3. Banks create instruments of credit, which are convenient substitutes for cash. In this way, the use of precious metals and currency is reduced. In Pakistan more than 70 % of money supply consists of bank deposits usable by cheques, in advanced countries, most of the payments are made through cheques.

4. Banks make it easy and simple to transfer money from one place to another and from one person to another. In the absence of banks, the payment at distant places will be very difficult. It Is due to banks that we can make payments.

5. Banks encourage trade and commerce by providing short-term loans. Every business needs credit. Banks provide this facility and help to promote business. Successful businessmen work in cooperation with banks.

6. Banks play a vital role in export and import activity. Without banks it is not possible to carry on trade with customers at far off places in four corners of the world. The banks provide loans, open letters of credit, discount foreign bills of exchange, give information and arrange payments.

7. Banks promote capital formation and increase the rate of economic development. They provide finance to industry, transport and agriculture for medium term and long term projects.

8. Banks help in optimum utilization of resources. Various sectors of the economy compete to get funds. Textile industry, engineering, construction, transport and agriculture sectors all need funds. Through banks, a country’s resources are distributed among the most productive investments in various fields.

9. Banks channel funds to the needy investors. The idle funds of individuals and firms get utilized through banks.

10. Banks act as agents. They undertake, on behalf of their customers, purchase and sale of spread (8%) is high compared to stocks and make payments and collect funds.

11. They collect government taxes and pay salaries conveniently and save the departments from unnecessary trouble of protecting government funds.

12. They provide safe custody for valuable jeweler and documents of the people in bank lockers and save them from a lot of worries, which they would otherwise have faced, if things were kept at homes.

13. Banks reduce the rate of unemployment by providing loans to business and industry. Skilled persons, who have no capital, can get the help of banks to establish their own business.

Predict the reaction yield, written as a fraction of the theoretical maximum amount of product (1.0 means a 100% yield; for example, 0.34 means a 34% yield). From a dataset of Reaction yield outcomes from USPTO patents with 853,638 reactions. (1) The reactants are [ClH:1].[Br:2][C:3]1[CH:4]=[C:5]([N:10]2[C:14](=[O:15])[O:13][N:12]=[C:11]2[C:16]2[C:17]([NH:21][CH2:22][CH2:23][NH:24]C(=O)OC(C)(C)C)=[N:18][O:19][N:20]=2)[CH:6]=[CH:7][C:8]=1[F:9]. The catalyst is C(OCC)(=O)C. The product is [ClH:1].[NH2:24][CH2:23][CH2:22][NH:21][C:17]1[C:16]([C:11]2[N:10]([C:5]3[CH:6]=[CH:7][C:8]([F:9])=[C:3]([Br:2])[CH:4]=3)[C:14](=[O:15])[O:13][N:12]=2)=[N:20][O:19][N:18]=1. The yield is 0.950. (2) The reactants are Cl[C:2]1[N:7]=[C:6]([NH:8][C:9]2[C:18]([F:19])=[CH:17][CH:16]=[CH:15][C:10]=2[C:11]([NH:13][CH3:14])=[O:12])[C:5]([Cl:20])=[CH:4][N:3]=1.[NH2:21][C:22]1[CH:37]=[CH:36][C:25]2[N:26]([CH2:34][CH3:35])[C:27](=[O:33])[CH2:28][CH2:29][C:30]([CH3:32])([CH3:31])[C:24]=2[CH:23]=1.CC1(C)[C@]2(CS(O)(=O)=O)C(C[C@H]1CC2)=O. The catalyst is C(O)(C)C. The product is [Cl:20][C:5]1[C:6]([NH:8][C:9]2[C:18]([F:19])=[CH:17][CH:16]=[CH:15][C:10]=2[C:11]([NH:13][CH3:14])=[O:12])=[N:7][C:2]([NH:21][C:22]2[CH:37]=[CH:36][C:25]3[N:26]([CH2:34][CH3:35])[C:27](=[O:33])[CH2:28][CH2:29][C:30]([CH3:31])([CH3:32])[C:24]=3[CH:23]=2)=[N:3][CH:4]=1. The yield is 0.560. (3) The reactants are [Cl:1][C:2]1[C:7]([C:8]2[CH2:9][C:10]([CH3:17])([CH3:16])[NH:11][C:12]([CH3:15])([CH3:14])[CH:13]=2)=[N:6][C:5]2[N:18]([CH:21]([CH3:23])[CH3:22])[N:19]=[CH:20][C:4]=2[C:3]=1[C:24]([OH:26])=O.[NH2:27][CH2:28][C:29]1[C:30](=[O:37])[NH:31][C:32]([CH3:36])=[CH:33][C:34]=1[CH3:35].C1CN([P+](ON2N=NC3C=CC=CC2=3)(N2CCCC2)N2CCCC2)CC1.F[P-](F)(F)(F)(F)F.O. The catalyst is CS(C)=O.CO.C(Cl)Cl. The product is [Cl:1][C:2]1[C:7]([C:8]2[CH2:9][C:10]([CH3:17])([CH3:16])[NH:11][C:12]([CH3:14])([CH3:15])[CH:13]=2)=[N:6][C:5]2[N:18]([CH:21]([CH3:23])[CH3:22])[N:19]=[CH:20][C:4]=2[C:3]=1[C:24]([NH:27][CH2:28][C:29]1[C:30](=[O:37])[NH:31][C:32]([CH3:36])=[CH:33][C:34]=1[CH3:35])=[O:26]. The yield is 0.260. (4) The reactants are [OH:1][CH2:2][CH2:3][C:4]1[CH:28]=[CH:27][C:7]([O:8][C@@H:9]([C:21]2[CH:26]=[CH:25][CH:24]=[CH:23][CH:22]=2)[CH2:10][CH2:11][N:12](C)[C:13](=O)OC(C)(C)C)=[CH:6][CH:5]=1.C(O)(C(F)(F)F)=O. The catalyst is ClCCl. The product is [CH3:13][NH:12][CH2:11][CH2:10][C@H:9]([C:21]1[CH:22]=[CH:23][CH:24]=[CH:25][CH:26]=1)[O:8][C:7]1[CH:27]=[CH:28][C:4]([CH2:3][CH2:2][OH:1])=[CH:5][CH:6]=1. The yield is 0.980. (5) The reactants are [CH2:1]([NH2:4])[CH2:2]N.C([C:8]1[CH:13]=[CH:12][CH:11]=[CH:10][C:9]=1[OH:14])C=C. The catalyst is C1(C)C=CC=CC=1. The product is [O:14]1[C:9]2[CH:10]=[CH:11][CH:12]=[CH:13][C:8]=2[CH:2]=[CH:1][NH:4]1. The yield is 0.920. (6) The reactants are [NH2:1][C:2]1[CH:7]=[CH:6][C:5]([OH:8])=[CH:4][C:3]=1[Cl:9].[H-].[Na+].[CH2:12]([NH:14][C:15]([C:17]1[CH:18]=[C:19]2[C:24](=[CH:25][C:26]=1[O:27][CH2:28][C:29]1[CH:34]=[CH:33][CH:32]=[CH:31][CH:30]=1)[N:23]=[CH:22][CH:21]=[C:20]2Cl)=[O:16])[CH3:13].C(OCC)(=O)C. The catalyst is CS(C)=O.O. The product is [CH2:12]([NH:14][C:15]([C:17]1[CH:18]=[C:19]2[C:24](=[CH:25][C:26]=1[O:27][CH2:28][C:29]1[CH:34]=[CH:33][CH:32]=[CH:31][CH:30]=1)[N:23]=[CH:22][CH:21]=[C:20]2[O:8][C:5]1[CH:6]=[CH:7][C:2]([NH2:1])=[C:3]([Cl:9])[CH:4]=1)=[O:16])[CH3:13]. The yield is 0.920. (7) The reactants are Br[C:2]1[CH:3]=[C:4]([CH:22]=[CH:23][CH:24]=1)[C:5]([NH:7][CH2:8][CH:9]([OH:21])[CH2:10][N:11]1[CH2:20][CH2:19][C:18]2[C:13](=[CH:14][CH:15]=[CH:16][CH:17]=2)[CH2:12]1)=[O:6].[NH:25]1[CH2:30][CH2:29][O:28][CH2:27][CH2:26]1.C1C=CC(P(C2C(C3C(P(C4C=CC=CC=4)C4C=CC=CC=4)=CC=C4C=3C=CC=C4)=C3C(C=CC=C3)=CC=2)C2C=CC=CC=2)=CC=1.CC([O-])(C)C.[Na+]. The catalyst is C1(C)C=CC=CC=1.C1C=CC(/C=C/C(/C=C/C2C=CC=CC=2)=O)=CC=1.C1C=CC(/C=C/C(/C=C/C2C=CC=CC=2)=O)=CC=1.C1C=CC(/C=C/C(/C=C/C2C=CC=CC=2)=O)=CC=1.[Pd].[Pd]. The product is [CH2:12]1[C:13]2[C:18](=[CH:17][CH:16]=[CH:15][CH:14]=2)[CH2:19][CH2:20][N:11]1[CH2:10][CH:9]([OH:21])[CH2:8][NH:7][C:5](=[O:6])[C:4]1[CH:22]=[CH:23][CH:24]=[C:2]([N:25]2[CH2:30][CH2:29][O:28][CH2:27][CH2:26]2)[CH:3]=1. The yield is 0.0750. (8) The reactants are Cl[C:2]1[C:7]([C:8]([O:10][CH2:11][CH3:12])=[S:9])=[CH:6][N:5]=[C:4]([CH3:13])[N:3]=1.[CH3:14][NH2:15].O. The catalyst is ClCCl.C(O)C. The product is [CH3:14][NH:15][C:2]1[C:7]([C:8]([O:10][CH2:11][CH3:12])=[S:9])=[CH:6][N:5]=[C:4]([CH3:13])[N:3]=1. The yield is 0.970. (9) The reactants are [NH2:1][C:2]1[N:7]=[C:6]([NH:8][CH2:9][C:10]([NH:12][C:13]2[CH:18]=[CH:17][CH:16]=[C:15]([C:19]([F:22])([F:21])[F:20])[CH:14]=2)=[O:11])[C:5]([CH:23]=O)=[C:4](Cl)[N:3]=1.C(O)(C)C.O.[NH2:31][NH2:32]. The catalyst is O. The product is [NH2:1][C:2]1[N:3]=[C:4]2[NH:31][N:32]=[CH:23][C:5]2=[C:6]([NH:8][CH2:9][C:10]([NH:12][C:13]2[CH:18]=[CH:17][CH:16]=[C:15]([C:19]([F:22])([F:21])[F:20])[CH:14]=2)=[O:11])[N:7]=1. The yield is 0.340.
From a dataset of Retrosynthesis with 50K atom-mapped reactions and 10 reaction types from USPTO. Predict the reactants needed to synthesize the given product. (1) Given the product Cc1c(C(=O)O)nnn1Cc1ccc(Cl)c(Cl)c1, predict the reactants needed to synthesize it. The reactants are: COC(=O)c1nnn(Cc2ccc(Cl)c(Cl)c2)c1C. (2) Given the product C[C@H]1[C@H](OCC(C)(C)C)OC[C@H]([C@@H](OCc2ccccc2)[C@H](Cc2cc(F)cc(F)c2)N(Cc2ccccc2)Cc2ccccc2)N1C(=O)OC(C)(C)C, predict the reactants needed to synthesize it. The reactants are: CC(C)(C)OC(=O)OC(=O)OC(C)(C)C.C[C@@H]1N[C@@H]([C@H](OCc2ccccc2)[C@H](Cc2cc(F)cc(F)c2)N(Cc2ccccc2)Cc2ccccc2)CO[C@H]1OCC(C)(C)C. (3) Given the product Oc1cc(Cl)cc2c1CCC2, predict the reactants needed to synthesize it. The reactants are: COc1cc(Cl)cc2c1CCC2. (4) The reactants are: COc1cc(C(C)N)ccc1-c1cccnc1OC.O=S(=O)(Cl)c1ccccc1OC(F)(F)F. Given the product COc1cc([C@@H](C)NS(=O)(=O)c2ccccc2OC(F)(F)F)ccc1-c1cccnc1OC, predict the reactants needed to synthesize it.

14. Banks help to promote new joint stock companies (limited companies) by selling shares. Joint stock companies need huge funds, which only banks can provide.

Development of commercial banking in Pakistan

History of Banking in Pakistan starts from the partition of the Indo-Pakistan subcontinent in August, 1947. At that time, the areas consisting of Pakistan had 631 offices of 45 scheduled banks out of which 487 were located in West Pakistan and 114 in East Pakistan which was also served by 500 offices of small and non-scheduled banks.

There were 19 branches of foreign banks in Pakistan but they had a very limited role to play. Just after the partition, the Indian bankers started immigrating and shifting the head offices of their banks and capital to India. It caused a great set back to the banking field in Pakistan and resulted in a decline in the number of offices in scheduled banks from 631 to 195 by 30th June 1948. In West Pakistan, the number fell from 487 to 81 in East Pakistan from 144 to 69 by 30th June 1951. Among these Habib Bank Ltd., with 25 offices and Australia Bank Ltd. with 19 offices were institutions run by Muslims who shifted their head offices to Pakistan.

The technical and administrative difficulties of establishing a central bank just after independence compelled Pakistan to enter into an agreement with the Reserve Bank of India by which the bank was to perform the function of a central bank in this area also up to 30th September 1948. The Reserve Bank of India started following wrong policies against the interest of Pakistan. The situation became so grave that after the consultation of two governments the Reserve Bank of India was asked to finish the agreement from 30th June instead of from 30th September,1948.

So the Government of Pakistan decided to establish the State Bank of Pakistan as its central bank from 1st July, 1948. In the same year first Pakistani notes in the denomination of Rs.5, 10, and 100 were issued and Indian currency was withdrawn from circulation. After it the government was advised to a bank which should serve as an agent of State Bank of Pakistan., On this suggestion National Bank of Pakistan which was established in 1949 to finance jute trade in East Pakistan to take over the agency functions from the Imperial Bank of India.